Many times, when an employee complains about unfair labor practices, discriminatory behavior in the workplace, or otherwise assists in an unfair employment practice investigation, certain individuals work together to find ways of getting that employee terminated. The worst possibility is if the employer has an active role or direct participation in all of it.
Federal and state laws have been passed to protect employees and job applicants from any form of unfair and discriminatory practices in the workplace. These laws require the employers, especially, to make sure that their companies are free from discriminatory practices and that whoever would be proven guilty of such acts should be given the necessary disciplinary actions.
Despite the laws, however, the website of law firm Cary Kane says that many forms of discriminatory practices exist in many US firms, often resulting to wrongful termination.
In a wrongful termination case, dismissal of an employee constitutes an infringement on any of the terms covered in a company’s contract of employment, federal and state employment law and Employee Rights against wrongful termination.
The federal laws that prohibit employment discriminatory practices are contained in Title VII of the Civil Rights Act of 1964, which are enforced by the Equal Employment Opportunity Commission or EEOC. Title VII of the Civil Rights Act prohibits any form of workplace harassment, abuse and discrimination based on one’s sex or gender, race, color, national origin and religion. Though nor clearly stipulated, Title VII , nevertheless, also strictly prohibits retaliation against any employee who either makes, or helps make, evident prohibited acts, especially if the perpetrator is someone in authority.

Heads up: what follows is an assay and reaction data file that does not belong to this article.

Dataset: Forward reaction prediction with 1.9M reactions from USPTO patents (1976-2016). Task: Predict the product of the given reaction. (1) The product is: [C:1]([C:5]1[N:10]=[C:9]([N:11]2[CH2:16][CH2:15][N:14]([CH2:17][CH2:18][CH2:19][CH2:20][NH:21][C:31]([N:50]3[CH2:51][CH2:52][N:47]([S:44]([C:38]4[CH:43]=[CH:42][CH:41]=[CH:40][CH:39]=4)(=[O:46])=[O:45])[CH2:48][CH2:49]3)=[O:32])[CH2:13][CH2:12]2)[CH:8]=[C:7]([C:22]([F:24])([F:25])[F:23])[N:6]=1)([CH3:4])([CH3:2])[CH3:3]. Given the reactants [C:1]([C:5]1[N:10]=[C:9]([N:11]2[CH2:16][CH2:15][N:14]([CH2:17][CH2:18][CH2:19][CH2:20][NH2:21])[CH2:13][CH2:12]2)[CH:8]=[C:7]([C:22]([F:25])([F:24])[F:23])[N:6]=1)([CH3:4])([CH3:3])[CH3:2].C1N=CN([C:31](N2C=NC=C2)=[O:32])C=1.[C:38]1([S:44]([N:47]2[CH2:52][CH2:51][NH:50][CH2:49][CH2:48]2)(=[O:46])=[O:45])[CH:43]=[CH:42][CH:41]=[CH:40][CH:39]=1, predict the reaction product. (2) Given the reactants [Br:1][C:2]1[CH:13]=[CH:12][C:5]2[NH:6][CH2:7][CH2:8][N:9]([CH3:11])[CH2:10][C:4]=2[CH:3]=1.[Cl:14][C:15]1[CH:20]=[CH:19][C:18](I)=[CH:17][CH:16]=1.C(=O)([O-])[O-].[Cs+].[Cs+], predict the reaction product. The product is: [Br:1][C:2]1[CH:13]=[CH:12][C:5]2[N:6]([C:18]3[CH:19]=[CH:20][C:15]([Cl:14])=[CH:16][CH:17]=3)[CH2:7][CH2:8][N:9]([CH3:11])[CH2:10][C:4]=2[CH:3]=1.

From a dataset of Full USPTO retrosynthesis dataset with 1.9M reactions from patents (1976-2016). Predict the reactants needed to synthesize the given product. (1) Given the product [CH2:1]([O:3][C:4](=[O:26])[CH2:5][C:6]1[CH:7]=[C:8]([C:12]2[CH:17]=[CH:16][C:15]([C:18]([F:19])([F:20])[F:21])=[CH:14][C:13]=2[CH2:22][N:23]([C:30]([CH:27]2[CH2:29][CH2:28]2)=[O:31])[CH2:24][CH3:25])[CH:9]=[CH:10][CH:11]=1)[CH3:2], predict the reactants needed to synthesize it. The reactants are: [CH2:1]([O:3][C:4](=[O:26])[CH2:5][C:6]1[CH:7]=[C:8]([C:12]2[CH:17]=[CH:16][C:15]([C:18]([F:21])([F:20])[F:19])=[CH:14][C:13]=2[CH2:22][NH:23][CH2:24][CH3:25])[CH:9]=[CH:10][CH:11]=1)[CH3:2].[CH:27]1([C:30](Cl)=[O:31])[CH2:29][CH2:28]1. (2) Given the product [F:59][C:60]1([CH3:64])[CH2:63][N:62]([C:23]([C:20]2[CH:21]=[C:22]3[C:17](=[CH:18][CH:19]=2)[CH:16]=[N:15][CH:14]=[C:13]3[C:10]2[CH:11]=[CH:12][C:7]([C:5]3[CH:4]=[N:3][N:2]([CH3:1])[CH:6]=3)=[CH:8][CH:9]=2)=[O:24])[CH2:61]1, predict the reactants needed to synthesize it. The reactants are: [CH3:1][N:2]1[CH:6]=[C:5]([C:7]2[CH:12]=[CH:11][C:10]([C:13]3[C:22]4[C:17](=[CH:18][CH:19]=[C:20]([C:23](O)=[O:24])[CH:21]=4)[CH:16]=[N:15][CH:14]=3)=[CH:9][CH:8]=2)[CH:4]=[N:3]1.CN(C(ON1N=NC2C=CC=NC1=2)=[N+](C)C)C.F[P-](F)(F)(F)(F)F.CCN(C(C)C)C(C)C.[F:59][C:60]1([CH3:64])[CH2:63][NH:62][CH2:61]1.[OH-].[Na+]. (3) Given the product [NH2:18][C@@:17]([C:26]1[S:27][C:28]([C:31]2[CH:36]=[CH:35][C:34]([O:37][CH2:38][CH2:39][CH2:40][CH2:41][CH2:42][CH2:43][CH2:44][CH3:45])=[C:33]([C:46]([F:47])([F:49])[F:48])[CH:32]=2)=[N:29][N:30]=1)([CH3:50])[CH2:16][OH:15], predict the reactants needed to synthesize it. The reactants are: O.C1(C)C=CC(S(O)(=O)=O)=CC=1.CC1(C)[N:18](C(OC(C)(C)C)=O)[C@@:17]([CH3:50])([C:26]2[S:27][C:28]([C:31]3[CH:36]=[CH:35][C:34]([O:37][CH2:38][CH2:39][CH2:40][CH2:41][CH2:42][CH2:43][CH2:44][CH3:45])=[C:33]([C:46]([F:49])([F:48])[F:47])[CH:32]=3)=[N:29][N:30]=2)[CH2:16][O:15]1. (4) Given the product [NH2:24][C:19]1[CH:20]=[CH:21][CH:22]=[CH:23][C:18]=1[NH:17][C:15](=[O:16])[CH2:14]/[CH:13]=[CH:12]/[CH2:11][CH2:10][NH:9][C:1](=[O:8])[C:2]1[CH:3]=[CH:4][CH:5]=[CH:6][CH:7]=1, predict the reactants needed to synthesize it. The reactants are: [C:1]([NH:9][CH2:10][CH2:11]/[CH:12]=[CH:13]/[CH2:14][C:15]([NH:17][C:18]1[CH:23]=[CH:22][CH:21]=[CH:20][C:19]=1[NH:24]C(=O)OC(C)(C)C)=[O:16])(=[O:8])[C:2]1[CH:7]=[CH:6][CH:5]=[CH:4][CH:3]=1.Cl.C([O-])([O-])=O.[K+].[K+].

Retaliation refers to any hostile act or behavior than an employer, employment agency or labor organization may resort to, to show dissatisfaction against an employee who plays a part in legally protected activities. While a hostile or adverse act can be any action, including denial of employment, unjust termination, unjustified negative evaluation, or threats of criminal or civil charges, that are intended to hinder an employee either from taking part in an employment discrimination proceeding or from complaining about a discriminatory act, a legally protected activity refers to any action aimed at exposing and proving harassment and/or discriminatory practices in the workplace. Protected activities include:
an employee’s refusal to perform discriminatory acts that are ordered by his/her superior;
complaining about or protesting against workplace discrimination;
resolving to file charges of employment discrimination or showing intent to file one; and,
participating as a witness in a legal proceeding or EEO investigation.
While a person who has been complained about will certainly not be pleased with the complainant, the latter will have to be objective in his/her judgment as to whether the alleged guilty individual is, indeed, resorting to retaliatory acts or is simply displeased. A strong conviction, however, of being retaliated upon may require the assistance of a good employment lawyer, whose knowledge and experience in discrimination laws will help the employee verify the truthfulness of his/her conviction as well as help him/her make a correct and timely filing of the case.Read More